Bachelor Thesis Log 13

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This is an English translation of a blog post that was originally published in German.

September 28th, 2010

Welcome to the last weekly report on iteration 1 of my bachelor thesis. Not to beat around the bush: since yesterday evening I consider it finished for the first time! That means: all chapters are written, there are no more gaps in the manuscript. On the other hand, that doesn't mean there's nothing left to improve.

At the moment, I feel relieved that the work is now at this level, which gives me some relaxation. I am even a few days ahead of my schedule, which actually foresees the completion of the work only for the day after tomorrow.

At the moment, I'm most worried about the proverbial operational blindness. I've read the text of my bachelor thesis so many times in the last weeks and months that I can't read it anymore – I keep skipping whole paragraphs because I still know them by heart. This makes it very difficult for me to look at it critically. I would actually like to, because I wrote the chapters in a completely different order than they are in the paper now. This is of course a breeding ground for sequence errors and implicit forward references. Unfortunately, I have to wait at least a few more days (if not weeks) until I can read the text “properly” again.

What Happens Next?

A look at the schedule in the last report reveals that the next items are the feedback week from October 1 to 8 and the colloquium talk on October 4. I will prepare for the talk from now on, so to speak, and draft some slides. It will take place next Monday. So if you want to be there, now is your last chance to let me know.

The feedback week starts next Friday. On that day I will send out the then current version of the thesis (I might still correct some small things until then) to quite a few people. I've decided to send an email to everyone who has expressed some kind of interest and let them decide if they want to have a look at it and give me some feedback. Maybe I'll get some feedback, maybe not. If I get any, I'll work it in starting October 8. After that I'll continue with feedback from Axel, for the rest see the planning in the last report.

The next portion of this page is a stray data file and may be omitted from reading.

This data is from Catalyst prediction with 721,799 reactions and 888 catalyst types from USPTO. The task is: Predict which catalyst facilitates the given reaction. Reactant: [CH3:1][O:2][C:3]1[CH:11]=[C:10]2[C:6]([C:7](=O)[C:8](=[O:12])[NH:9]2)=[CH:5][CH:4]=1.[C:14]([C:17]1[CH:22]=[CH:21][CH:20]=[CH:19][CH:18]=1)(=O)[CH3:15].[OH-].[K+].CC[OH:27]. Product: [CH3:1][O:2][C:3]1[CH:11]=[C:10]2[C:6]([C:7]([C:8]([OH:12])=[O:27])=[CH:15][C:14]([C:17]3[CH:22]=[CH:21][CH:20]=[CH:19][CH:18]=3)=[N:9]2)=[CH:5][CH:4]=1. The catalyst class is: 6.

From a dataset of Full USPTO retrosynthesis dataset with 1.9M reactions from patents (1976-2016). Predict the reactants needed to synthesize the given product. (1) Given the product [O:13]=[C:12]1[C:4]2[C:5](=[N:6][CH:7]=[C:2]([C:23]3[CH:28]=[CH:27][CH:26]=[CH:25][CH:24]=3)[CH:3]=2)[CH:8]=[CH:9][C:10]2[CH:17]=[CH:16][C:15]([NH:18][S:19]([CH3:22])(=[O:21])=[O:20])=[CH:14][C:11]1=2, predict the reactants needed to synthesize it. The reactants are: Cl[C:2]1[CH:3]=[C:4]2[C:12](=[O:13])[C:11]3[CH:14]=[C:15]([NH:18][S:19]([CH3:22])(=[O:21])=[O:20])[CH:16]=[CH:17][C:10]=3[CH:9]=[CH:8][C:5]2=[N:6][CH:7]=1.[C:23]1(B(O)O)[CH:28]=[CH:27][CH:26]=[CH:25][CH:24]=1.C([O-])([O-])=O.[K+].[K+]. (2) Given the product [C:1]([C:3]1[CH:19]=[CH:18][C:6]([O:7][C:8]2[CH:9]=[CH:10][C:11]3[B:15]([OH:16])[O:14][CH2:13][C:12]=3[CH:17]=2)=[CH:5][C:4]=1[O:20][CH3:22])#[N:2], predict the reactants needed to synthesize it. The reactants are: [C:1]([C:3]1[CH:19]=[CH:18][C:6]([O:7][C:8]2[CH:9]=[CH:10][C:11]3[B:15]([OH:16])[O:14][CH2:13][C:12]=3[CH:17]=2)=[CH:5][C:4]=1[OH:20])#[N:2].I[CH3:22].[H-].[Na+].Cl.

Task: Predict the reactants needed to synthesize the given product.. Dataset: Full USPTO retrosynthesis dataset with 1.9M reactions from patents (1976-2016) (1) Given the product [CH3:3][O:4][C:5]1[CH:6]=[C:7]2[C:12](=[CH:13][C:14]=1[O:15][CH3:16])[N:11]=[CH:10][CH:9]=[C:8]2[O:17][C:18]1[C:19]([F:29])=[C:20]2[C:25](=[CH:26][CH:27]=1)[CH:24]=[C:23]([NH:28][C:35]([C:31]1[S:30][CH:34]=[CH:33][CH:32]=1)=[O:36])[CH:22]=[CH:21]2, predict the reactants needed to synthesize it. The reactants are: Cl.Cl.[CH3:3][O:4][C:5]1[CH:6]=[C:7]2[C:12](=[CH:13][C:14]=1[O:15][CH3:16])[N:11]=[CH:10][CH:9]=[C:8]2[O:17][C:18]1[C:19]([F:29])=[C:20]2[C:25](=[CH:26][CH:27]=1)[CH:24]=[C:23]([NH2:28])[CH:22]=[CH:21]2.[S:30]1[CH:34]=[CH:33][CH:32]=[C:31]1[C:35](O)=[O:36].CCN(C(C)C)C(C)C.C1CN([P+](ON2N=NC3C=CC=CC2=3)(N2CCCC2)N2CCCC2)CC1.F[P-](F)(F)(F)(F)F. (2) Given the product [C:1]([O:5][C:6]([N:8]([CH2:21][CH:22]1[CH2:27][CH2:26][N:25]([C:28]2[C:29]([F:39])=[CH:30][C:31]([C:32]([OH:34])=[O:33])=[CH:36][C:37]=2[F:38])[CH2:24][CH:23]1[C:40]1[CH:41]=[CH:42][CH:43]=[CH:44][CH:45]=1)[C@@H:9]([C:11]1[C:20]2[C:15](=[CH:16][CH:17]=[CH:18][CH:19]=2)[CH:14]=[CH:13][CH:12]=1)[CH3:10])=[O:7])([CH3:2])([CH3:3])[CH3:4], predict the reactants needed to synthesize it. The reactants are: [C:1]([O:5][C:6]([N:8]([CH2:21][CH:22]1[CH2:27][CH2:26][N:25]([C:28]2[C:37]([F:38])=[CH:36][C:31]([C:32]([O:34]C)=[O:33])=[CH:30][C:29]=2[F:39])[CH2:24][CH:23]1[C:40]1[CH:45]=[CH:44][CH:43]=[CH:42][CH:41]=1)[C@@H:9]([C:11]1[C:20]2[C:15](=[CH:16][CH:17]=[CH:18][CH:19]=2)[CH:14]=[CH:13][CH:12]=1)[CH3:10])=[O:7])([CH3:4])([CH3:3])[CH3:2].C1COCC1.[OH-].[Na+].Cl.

Of course you can still express interest in the work and be provided with a preview if you like. Just contact me for that.

Continuing These Reports

The completion of the core work phase does not end the time of these weekly reports. My goal is to continue them until the final submission of the work. In the future reports, apart from the current status of the feedback cycles, I will mainly provide further reflections on the process. Maybe some tips and hints for future thesis writers will fall out in the process, we'll see. I don't really know yet myself.

We'll do nothing that involves thinking for today (sorry, I need a little break), so here's a bit of useless knowledge:

My thesis is currently 47 A4 pages long in total, including cover page, table of contents and appendix. The PDF file is exactly 666886 bytes in size. (Should that give me pause for thought?) Of the 47 pages, 18 fall to my core text. Another 24 comprise the interview transcripts. One page is taken up by an email report in the appendix, and another by the single, solitary figure in the paper. Apart from that, there are only the cover page, table of contents, and bibliography.

After converting to plain text and automatic counting, the paper currently consists of 17730 words including the appendix and 6126 without it. Not as much as I thought actually. The main LaTeX document has 1178 lines, but this does not include the interviews. Of these 1178 lines, 36 are comments. Of the comments, 7 (i.e. less than 20%) are “real” comments, the rest are commented out lines of code. Good thing my LaTeX doesn't usually have any code complexity worth mentioning.

Here's a list of the most frequently used words and their number in my core text, minus articles, prepositions, particles, and other boring stuff: teachlets (84), participants (60), teachlet (49), moderator (39), software (31), participants (29), definition (26)


Next Tuesday I will tell you about the colloquium lecture and about the feedback week by that point. I'm curious to see how both of these things work out. See you then!

Addendum: I just sent the mail for the feedback. While writing it, I noticed that one week is actually quite short. So I spontaneously extended the feedback week to two weeks. Let's see if I get any answers.


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